Perry Willett from the University of Michigan is the first of the technical panel presenters. He is discussing the university’s newspaper experiences. He begins with an overview of their DLXS system, which models books/journals, finding aids, and images, using standard XML/XSLT/CSS processing. They use their XPAT search engine.
Their book model, which was the basis of their newspaper model, is:
- One image per page, 100-200 KiB
- Uncorrected OCR, about 1-3 KiB
- Usually no more than 1-2 columns per page
The usual usage scenario is “search the OCR text, and display a page image.” they also offer browsing by author and title, along with simple sequence-based navigation. Searches can also be limited by year.
Their first project was digitizing British Library newspapers. (This was one of the projects Ed mentioned earlier.) Their next project was to digitize their student newspaper, the Michigan Daily. Publication began in 1890, and has very spotty preserved continuity and often with narrow margins. Starting in the 1950s, they had some locally done microfilm, but it is generally very low quality, despite their own in-house microfilming processes.
Newspapers are actually much different than books, though. The problems seem much more related to page size than anything else, although the multiplicity of columns is a notable exception.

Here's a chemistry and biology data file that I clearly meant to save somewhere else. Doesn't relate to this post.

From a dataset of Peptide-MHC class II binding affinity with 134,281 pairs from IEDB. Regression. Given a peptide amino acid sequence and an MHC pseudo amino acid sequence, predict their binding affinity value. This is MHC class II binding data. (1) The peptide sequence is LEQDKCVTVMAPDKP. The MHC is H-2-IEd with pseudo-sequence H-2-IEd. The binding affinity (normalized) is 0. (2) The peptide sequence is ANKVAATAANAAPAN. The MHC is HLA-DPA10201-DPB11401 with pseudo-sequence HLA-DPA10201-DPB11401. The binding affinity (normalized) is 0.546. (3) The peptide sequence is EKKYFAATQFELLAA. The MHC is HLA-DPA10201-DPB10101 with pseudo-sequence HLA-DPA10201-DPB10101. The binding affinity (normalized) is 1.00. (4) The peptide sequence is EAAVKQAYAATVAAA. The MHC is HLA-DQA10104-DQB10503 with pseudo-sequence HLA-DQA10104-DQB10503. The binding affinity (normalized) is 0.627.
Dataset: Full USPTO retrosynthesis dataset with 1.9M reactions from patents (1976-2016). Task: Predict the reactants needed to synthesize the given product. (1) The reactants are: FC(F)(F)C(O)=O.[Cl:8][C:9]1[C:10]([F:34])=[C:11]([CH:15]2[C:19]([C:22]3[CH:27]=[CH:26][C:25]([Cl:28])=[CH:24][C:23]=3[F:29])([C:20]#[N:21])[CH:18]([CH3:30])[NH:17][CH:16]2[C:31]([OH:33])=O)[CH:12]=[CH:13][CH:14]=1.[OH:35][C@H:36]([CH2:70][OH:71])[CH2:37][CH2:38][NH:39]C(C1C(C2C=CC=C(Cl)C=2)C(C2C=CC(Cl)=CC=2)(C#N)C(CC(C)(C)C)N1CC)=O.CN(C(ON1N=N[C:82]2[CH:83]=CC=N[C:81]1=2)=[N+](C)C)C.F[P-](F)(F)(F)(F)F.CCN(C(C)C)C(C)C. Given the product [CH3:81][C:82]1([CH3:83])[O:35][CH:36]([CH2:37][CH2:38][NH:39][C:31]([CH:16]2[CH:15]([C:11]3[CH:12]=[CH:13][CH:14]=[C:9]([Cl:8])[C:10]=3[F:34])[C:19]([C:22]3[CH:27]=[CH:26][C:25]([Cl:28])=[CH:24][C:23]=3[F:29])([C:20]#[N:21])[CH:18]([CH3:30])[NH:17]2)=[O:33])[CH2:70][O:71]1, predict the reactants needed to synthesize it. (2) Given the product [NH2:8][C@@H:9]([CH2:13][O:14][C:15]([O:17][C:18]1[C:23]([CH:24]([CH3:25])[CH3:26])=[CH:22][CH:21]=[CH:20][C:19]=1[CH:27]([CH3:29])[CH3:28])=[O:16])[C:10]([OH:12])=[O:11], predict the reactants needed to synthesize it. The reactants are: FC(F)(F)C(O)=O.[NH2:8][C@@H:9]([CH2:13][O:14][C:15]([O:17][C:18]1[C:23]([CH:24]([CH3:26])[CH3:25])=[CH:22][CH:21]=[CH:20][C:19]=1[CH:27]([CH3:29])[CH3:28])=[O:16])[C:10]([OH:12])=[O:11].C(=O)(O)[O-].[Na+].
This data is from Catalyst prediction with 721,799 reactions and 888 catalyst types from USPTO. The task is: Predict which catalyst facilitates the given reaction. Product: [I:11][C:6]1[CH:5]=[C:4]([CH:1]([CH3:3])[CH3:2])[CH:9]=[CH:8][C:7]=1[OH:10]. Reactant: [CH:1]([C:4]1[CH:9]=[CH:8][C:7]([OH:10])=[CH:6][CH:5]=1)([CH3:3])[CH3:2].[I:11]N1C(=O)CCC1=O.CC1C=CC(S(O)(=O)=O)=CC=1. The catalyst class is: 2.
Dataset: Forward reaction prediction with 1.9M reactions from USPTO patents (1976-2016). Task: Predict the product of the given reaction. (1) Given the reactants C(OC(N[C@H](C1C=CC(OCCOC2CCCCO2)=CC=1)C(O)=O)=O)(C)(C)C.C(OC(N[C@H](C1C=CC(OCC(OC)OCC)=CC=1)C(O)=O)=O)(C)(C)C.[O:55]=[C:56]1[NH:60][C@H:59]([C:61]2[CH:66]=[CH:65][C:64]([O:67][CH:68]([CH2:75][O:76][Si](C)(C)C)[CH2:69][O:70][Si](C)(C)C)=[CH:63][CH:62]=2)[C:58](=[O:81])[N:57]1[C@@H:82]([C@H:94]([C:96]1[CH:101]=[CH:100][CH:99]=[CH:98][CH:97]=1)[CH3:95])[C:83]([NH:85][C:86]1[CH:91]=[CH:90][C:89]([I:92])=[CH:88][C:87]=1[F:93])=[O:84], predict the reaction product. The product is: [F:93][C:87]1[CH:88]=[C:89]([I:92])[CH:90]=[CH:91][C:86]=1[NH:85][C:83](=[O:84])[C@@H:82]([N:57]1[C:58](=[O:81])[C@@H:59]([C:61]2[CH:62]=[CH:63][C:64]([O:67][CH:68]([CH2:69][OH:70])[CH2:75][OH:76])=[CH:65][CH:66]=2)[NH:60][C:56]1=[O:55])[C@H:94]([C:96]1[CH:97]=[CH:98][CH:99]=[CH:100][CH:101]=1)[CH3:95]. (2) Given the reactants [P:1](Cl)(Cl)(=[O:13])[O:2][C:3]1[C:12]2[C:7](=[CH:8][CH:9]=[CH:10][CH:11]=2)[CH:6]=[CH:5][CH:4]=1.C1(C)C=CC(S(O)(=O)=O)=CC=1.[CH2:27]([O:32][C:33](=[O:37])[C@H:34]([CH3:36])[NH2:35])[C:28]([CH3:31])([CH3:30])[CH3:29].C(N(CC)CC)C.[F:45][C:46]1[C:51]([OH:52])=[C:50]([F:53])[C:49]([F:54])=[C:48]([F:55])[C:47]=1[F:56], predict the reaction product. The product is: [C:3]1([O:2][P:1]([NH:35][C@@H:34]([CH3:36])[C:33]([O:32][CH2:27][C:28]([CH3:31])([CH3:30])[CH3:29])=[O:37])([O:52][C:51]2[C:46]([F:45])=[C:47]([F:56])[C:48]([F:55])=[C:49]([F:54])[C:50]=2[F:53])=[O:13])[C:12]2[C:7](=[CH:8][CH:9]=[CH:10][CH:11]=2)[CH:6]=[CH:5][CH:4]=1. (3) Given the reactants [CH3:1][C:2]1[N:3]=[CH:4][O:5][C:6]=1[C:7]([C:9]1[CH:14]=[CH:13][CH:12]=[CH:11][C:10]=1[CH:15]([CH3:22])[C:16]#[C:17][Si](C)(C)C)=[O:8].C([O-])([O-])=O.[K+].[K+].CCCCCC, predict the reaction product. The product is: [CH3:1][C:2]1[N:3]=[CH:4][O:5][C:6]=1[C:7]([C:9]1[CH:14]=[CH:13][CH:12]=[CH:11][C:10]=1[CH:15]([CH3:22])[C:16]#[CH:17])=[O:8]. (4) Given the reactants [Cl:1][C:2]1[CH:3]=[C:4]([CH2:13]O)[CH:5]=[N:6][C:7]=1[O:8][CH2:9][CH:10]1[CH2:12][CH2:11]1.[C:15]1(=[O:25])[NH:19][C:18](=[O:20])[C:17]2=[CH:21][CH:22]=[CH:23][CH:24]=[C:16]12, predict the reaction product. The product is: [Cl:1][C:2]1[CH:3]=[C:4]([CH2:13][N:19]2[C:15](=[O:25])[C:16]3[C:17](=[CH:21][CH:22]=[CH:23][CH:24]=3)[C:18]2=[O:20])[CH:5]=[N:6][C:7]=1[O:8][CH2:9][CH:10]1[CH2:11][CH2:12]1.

- No equipment to digitize such large sized pages
- Pages are much larger, from 3-6 MiB
- Many, irregular columns
- Poor paper, with discolorations, tears, etc.
- Poor print quality, leading to really crappy OCR, about 1-3 KiB
One attempt to decrease the file size is to crop the articles out of the pages. Problems with that include jumping to the rest of the article when it is continued on another page. Another problem occurs when attempting to do full-text hit hightlighting. If your word coordinate origin is at the page, then you have to re-work your coordinates for the newly cropped article. It’s not a hard problem to solve, but the lack of standardization proves annoying.
Other problems include: Often no authors for the articles, titles are not ususally important, date browsing requires more specificity, and legal problems associated with web publication of wire service stories. He also is discussing some of the problems in the general community. This includes:
- Lack of standardization on column/page/article support
- Lack of standardization between vendors and libraries and publishers on coordinates and relationships between parts
- Copyright issues
It seems to me that their attempt to shoehorn newspapers into the book model is really their downfall. Their system was not designed to be a general-purpose repository, and so it is painful to work in new content models.